> > > > article.
> > > >
> > > > Best,
> > > >
> > > > D
> > Scientists often have their own agenda and will "design" studies only
> > to prove their own views.
> why are you perpetuating this myth?
It's not a myth. It's called "scientific method". I believe that
scientists are supposed to theorize and then design tests to prove
their theories. There are good, progressive and ethical scientists
(and doctors, politicians, lawyers, mechanics) around and then there
always the bad ones too. It's never too easy to discover which are
> > While they're talking about it, I'm actually
> > out there doing something about the problems.
> so are many scientists. You should talk to some without the attitude.
If they want to meet me out in the middle of a steep helicopter unit,
we can talk. Many of them are totally lost without a GPS unit <G>.
> > Both the Bitterroot and
> > the San Bernardino are in big trouble, with lots of continuing
> > mortality. With a warm spring, Douglas fir engraver beetles are
> > blooming in Montana and we're seeing fresh sawdust coming out of
> > (temporarily) green trees. The answers to these problems are not at
> > all simple, as we need to treat them on a site-by-site basis. "Healthy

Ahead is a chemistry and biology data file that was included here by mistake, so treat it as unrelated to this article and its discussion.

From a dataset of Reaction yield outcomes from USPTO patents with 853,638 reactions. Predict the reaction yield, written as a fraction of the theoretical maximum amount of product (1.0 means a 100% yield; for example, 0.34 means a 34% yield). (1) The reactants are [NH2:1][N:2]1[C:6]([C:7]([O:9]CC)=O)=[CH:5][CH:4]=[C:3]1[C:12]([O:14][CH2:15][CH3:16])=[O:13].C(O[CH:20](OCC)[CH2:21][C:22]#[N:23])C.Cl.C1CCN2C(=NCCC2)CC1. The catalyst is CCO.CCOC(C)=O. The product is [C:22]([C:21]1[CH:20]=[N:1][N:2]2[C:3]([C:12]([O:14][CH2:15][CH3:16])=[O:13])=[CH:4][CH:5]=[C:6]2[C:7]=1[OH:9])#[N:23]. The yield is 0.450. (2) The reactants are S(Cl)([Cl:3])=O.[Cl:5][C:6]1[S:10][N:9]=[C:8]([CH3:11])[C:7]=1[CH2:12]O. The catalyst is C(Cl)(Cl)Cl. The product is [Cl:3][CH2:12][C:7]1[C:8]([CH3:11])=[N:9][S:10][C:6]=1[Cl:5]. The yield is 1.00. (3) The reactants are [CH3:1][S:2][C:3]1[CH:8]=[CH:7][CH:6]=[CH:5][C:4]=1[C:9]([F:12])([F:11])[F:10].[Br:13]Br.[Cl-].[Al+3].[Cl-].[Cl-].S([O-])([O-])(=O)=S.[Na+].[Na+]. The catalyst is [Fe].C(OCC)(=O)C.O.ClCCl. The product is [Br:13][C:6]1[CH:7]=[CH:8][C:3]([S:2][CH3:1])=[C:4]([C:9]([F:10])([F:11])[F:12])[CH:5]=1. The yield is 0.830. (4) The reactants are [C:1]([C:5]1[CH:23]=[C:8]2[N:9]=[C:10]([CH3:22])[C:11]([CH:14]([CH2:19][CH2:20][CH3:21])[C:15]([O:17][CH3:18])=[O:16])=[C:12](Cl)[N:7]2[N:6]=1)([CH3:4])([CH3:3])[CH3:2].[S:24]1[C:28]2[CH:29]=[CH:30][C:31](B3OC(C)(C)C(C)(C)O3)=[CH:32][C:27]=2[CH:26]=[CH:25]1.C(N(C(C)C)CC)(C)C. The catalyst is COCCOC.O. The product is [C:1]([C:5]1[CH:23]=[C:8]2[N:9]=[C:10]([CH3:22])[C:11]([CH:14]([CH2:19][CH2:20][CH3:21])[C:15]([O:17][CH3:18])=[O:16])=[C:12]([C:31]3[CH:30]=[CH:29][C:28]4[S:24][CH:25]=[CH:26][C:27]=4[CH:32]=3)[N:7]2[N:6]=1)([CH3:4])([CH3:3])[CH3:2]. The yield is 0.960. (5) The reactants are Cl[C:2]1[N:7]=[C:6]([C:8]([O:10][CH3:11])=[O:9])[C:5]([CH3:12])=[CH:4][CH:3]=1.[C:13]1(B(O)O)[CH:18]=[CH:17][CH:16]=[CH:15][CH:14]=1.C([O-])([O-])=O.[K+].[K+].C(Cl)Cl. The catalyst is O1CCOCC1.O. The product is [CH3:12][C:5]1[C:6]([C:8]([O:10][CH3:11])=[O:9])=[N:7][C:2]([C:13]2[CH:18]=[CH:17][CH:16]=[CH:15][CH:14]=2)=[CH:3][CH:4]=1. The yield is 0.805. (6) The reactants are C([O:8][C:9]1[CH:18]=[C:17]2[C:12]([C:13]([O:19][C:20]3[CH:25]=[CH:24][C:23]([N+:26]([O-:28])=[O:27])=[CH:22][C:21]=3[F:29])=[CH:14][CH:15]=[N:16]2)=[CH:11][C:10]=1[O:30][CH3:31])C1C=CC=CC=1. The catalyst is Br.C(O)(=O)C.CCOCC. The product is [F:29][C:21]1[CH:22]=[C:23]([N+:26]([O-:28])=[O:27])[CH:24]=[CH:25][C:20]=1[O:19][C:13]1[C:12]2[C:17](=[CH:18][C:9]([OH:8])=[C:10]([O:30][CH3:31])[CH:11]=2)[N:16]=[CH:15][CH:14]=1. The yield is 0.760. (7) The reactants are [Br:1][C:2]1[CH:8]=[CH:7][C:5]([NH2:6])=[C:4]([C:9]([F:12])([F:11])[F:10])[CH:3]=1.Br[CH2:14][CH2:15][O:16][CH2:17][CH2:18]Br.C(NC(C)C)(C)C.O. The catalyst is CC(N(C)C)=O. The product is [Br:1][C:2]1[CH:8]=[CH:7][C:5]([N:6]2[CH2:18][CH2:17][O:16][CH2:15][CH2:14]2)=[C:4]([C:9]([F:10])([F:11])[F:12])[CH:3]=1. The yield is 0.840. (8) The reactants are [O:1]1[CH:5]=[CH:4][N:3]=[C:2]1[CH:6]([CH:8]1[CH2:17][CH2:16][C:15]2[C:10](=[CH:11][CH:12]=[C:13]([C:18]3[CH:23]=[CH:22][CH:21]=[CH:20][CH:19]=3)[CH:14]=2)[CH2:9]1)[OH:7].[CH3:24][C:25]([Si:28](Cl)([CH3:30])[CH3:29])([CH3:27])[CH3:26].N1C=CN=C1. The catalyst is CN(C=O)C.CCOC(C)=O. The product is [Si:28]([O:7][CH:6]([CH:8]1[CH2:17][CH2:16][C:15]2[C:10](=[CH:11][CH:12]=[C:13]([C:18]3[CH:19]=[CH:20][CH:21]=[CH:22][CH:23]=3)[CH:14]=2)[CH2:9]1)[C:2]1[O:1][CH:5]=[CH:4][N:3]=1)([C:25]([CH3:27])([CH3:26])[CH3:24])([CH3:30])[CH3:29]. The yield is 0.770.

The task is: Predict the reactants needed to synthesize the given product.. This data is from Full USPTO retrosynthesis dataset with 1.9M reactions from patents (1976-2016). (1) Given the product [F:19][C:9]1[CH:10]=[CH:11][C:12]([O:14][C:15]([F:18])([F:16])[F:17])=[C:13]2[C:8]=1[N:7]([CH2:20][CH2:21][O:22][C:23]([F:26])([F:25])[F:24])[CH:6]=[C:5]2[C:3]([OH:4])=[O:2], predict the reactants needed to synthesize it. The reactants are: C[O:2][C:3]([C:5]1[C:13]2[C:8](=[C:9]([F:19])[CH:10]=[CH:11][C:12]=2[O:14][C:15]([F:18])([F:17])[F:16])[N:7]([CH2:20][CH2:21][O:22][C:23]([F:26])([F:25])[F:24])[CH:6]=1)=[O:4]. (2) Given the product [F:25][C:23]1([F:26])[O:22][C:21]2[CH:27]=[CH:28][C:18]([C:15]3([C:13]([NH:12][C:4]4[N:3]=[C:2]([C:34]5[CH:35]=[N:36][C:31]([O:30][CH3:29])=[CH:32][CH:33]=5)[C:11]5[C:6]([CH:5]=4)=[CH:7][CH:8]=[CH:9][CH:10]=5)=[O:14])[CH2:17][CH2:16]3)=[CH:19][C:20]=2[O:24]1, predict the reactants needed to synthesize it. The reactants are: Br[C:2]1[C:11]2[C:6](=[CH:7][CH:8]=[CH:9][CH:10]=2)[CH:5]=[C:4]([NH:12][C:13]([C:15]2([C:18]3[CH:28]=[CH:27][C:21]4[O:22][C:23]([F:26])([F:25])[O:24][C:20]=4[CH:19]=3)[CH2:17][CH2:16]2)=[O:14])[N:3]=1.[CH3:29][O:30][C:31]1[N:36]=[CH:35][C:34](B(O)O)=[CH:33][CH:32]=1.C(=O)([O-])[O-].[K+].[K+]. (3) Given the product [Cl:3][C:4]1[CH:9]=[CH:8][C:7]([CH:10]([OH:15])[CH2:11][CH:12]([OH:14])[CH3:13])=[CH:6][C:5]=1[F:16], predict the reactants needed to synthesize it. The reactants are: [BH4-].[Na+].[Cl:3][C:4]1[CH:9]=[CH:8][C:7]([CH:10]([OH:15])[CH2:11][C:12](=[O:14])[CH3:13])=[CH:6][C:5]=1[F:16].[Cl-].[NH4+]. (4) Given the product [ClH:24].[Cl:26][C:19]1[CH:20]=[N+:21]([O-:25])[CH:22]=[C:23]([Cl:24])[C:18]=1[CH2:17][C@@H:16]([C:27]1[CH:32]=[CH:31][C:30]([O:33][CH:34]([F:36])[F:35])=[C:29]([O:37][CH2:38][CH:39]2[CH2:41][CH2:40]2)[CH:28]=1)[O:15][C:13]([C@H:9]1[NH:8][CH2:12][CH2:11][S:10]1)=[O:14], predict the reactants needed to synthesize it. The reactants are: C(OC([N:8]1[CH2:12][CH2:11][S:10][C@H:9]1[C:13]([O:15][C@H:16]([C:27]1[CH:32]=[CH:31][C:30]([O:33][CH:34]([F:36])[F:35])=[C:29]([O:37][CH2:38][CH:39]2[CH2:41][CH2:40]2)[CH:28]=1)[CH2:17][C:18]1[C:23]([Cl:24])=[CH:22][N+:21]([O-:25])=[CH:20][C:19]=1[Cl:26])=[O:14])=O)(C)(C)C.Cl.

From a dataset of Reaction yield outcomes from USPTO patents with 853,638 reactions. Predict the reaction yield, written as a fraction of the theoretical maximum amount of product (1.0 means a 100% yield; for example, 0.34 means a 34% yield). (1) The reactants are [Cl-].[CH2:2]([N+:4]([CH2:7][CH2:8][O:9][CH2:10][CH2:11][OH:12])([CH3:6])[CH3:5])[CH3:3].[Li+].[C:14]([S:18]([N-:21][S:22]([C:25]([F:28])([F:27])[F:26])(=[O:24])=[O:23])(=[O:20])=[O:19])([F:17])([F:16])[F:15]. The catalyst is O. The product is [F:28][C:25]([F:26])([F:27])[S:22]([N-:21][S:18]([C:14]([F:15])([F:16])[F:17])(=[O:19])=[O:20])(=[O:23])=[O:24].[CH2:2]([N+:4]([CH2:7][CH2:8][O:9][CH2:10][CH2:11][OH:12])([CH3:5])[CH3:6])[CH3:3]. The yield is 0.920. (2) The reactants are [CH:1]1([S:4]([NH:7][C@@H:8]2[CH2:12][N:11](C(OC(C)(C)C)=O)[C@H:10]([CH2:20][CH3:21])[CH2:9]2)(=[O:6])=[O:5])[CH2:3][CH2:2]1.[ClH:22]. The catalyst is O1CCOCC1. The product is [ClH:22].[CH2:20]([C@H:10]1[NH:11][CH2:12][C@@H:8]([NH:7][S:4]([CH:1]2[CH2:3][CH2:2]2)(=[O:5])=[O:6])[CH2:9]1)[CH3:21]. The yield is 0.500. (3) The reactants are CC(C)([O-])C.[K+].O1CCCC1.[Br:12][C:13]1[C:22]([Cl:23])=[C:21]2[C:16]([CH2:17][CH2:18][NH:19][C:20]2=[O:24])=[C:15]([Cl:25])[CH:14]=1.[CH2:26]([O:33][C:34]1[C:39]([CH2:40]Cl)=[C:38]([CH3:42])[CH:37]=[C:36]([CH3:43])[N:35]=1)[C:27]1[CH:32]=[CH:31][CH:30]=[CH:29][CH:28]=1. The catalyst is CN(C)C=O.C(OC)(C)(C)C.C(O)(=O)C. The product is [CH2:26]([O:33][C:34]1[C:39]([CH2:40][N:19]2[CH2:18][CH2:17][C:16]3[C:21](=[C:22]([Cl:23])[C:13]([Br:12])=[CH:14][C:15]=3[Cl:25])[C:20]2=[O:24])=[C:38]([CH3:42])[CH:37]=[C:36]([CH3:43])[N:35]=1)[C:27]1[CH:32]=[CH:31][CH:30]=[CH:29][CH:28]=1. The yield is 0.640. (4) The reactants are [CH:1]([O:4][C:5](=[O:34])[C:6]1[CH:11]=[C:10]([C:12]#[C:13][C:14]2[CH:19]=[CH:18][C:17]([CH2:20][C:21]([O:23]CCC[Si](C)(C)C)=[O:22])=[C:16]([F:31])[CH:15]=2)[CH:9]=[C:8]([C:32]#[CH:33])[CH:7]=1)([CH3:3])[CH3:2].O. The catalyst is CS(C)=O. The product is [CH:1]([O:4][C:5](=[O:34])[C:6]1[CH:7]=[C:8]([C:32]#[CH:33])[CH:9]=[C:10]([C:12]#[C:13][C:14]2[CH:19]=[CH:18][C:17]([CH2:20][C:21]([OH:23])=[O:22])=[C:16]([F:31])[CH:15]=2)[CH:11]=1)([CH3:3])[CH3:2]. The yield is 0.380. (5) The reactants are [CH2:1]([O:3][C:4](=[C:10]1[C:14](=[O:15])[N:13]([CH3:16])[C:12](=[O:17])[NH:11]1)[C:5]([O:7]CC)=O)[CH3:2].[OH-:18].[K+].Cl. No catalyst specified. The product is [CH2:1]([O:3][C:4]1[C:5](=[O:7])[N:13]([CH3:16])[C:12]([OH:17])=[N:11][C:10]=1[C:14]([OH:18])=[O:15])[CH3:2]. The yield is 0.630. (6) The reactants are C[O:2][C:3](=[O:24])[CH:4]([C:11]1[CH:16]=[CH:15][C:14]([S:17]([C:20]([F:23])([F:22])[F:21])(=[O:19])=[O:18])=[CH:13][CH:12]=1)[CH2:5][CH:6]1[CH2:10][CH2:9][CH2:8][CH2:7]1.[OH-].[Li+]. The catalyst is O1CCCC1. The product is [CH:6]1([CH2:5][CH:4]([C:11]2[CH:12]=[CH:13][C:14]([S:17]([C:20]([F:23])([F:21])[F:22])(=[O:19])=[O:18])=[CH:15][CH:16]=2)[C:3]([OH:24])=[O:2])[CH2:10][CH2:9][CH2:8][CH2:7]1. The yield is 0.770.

> > Forests" is NOT a one-size-fits-all plan but, a suite of tools
> > foresters can use to improve and restore our forests.
> > Now for the kicker. There WILL be some instances of the Forest Service
> > using the rules to boost cutting and timber income for their local
> > areas. It's important for people to continue monitoring what is
> > happening in THEIR forests and to take to court projects that favor
> > economics over science.
> NOW yer talking. Help get people into the woods to do monitoring that
> the monitors aren't doing. I like it.
I just happen to be one of those "monitors". My expertise is in
controlling loggers. I welcome oversight, as long as I am there to
present and explain specifics and concepts. Last fall, I worked on a
roadside hazard tree removal project on the Lloyd Meadows Road in the
Sequoia National Forest. The logger, Harold Kiper (Squaw Valley,
central California), did a masterful job eliminating both valuable and
worthless hazard trees close to the road. They did more work than was
required under the contract to clean up what is ALWAYS a messy kind of
project. Both Harold and his crew worked very, very hard to have an
attractive final "product". This kind of work takes expert timber
felling, experienced skidding and major slash cleanup.
I would encourage ANYONE to participate in ANY part of the process. I
would recommend going to your local District Ranger and volunteering
to "monitor", along with a Forest Service person. I would enjoy
showing what modern logging can do.
> > I don't feel sorry for the timber industry
> > because if they'd have managed their own lands well, they'd have
> > plenty of timber left to cut.
> Good. We're on the same page.
I can already hear my critics howling...lol
Larry, forest sculptor